Good luck and have fun!!!!!
 

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Discussion Starter #11
Thank's so much for all the good advice.

We bedded him down around 11pm last night and I got up to him twice, once around 1.30 and again around 4, but I did what you suggested and he settled down again pretty much straight away afterwards and was ok until I came down to him at about 7 when he was still dozing!

He's been a little star so far, although I honestly don't know how he manages to produce so much waste!! Had a few accidents in the house but he's learning fast. The problem is its been raining heavily here all morning and he's decided he doesn't like getting his feet wet!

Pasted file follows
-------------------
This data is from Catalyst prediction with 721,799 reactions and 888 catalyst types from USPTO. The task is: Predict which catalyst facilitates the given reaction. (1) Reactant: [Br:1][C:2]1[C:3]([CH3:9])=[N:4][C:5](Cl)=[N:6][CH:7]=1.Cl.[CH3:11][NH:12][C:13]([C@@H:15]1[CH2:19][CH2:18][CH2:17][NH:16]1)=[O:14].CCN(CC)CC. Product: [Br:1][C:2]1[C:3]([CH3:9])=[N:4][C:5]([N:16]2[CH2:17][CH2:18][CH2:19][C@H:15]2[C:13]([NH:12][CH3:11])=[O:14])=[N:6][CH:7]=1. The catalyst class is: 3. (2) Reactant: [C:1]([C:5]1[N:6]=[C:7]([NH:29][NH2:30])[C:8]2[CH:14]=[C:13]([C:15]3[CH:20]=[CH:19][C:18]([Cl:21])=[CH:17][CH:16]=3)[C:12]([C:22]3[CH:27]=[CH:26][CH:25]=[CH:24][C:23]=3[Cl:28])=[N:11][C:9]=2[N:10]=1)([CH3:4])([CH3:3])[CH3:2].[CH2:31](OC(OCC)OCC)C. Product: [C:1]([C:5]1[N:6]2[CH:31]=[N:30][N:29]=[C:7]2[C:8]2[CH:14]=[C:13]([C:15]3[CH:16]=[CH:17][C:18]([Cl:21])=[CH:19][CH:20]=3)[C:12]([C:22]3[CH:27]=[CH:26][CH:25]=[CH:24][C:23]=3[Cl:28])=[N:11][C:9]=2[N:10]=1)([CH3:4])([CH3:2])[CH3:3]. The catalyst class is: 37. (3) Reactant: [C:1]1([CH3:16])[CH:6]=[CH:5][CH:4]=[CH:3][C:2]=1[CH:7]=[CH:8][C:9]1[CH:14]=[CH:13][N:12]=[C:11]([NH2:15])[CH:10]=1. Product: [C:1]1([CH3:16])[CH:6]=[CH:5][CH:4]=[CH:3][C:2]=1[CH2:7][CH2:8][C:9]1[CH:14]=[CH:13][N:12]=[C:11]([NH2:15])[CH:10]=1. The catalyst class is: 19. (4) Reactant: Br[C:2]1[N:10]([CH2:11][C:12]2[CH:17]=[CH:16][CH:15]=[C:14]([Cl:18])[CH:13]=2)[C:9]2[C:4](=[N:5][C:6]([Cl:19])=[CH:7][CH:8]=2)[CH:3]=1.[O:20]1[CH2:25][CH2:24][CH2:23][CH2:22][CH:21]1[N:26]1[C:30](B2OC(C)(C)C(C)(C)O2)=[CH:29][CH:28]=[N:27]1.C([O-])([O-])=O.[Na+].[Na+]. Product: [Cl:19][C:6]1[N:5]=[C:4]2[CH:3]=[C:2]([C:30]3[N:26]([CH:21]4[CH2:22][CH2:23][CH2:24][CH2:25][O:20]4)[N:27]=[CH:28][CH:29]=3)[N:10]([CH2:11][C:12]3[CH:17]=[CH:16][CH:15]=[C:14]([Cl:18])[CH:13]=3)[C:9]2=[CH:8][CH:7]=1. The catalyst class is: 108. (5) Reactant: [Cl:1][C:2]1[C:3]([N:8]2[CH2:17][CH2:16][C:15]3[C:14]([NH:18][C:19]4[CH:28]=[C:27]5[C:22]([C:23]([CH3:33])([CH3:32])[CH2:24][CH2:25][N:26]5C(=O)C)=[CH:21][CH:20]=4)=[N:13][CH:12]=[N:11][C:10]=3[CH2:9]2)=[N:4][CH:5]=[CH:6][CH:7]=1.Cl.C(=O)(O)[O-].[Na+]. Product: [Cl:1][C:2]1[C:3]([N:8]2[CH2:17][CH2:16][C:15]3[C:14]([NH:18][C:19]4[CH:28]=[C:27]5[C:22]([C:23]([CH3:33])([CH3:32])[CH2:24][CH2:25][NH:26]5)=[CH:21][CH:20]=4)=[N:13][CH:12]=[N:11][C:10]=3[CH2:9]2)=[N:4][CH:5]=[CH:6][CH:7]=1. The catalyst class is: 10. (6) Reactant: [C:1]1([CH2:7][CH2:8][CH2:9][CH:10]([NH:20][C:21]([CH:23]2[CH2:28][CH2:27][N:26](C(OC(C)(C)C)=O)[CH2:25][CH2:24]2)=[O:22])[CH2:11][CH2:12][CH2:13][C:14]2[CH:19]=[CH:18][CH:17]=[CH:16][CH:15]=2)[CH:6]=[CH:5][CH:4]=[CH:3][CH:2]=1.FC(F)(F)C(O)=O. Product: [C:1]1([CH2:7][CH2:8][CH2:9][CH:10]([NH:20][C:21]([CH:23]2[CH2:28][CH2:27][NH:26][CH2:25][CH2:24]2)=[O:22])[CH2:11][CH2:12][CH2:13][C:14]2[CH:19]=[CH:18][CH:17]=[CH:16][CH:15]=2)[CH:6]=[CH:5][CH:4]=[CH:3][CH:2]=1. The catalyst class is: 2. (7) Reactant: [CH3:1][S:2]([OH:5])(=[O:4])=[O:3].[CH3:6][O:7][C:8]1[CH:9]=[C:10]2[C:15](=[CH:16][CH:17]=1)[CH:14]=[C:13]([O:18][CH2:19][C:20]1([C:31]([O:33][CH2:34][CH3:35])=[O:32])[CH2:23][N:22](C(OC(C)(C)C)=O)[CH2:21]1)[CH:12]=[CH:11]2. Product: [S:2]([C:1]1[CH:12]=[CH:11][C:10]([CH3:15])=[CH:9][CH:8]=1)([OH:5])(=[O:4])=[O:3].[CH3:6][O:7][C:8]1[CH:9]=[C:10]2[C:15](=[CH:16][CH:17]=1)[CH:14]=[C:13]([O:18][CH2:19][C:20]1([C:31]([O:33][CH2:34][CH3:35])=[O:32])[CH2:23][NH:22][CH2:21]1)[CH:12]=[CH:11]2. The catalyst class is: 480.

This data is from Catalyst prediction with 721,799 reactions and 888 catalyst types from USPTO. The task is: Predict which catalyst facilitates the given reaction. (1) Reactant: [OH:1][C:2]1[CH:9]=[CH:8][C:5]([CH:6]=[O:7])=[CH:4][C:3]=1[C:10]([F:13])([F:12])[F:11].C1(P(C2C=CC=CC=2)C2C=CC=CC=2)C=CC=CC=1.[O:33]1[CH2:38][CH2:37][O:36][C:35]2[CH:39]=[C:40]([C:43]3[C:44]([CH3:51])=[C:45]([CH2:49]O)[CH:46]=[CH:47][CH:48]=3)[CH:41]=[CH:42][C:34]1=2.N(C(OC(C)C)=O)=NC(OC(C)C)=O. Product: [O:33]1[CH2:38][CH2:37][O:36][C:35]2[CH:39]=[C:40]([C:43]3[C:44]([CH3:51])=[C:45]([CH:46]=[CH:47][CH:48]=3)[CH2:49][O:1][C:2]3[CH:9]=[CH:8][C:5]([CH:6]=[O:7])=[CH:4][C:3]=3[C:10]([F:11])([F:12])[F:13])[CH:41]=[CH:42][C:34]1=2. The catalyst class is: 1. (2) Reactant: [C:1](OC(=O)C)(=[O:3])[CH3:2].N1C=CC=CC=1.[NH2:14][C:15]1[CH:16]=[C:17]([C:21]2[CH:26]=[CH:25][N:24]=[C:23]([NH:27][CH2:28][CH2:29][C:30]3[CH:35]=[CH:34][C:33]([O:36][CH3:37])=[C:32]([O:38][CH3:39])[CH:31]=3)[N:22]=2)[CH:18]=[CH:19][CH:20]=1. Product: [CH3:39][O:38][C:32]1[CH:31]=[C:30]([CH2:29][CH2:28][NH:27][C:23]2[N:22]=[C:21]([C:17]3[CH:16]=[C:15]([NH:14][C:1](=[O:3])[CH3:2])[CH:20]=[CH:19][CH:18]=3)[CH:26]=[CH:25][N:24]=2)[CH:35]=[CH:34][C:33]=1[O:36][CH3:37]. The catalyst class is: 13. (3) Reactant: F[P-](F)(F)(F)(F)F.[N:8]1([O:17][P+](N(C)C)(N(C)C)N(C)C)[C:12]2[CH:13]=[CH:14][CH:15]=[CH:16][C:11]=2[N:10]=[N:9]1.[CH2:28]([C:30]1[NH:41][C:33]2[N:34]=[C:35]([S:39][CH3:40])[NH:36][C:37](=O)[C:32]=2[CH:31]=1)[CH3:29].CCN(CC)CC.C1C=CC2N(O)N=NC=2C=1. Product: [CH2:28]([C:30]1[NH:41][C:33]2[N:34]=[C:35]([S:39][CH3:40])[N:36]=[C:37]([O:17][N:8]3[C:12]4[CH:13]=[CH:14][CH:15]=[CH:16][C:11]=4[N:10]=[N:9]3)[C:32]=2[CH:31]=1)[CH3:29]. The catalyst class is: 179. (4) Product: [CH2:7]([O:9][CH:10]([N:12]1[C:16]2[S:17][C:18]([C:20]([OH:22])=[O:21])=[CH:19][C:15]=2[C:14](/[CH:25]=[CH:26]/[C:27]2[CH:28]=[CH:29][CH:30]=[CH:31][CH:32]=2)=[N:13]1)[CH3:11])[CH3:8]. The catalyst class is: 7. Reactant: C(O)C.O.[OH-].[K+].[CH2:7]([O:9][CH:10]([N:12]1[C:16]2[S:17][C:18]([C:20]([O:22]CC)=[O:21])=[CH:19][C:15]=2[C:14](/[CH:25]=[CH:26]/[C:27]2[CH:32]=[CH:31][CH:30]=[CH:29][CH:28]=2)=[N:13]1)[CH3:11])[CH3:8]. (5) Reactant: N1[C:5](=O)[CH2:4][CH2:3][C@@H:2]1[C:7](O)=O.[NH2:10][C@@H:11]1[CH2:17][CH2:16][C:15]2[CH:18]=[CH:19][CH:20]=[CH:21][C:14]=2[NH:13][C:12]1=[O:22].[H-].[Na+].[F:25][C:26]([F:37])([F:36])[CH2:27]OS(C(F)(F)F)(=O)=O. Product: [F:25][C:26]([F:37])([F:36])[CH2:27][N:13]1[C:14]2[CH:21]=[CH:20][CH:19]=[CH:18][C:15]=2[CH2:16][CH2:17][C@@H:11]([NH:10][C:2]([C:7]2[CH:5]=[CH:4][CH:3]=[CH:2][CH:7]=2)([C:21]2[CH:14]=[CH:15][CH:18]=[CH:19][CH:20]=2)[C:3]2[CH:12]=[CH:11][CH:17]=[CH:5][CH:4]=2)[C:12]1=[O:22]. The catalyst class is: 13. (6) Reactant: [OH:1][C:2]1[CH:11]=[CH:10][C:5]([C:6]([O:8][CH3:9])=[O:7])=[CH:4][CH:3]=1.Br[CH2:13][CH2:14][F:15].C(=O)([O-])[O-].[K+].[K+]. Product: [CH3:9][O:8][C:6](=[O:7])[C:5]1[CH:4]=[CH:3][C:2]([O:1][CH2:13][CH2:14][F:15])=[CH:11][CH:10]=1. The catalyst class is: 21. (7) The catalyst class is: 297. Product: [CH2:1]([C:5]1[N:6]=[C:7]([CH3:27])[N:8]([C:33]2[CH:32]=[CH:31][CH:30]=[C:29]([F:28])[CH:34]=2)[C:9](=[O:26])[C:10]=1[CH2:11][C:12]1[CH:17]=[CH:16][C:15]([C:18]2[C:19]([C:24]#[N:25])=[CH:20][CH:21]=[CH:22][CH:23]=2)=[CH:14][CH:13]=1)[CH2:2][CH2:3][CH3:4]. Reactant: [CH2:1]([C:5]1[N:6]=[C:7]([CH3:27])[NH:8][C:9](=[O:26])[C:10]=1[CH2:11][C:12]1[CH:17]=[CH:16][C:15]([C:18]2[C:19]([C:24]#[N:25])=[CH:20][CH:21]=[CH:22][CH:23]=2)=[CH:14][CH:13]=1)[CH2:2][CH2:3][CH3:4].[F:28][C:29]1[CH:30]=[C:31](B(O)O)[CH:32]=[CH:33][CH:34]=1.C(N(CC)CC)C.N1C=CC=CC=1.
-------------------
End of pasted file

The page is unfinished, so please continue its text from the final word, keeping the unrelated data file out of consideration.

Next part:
Will keep you posted on the progress.
 

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good luck with your new pup.and i wish you the best.imagine that a vizsla that dosent like the rain.who would have expected that.haha :)it takeas both of mine two or three times to decide that they are going to brave that awful rain.again good luck and have fun i would imagine if Duke and Riley would stop playing with my sock long enough they would wish you the best also.
 

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We are getting our V on the 19 of february, my birthday is on the 22, and we're getting married on the 28. so she is going to have a busy schedule. i'm excited that your pup has done good, it makes me worry so much less. i feel like i'm getting a child versus a puppy. i wish you the best of luck, and will let you know how our little girl does when she finally gets here.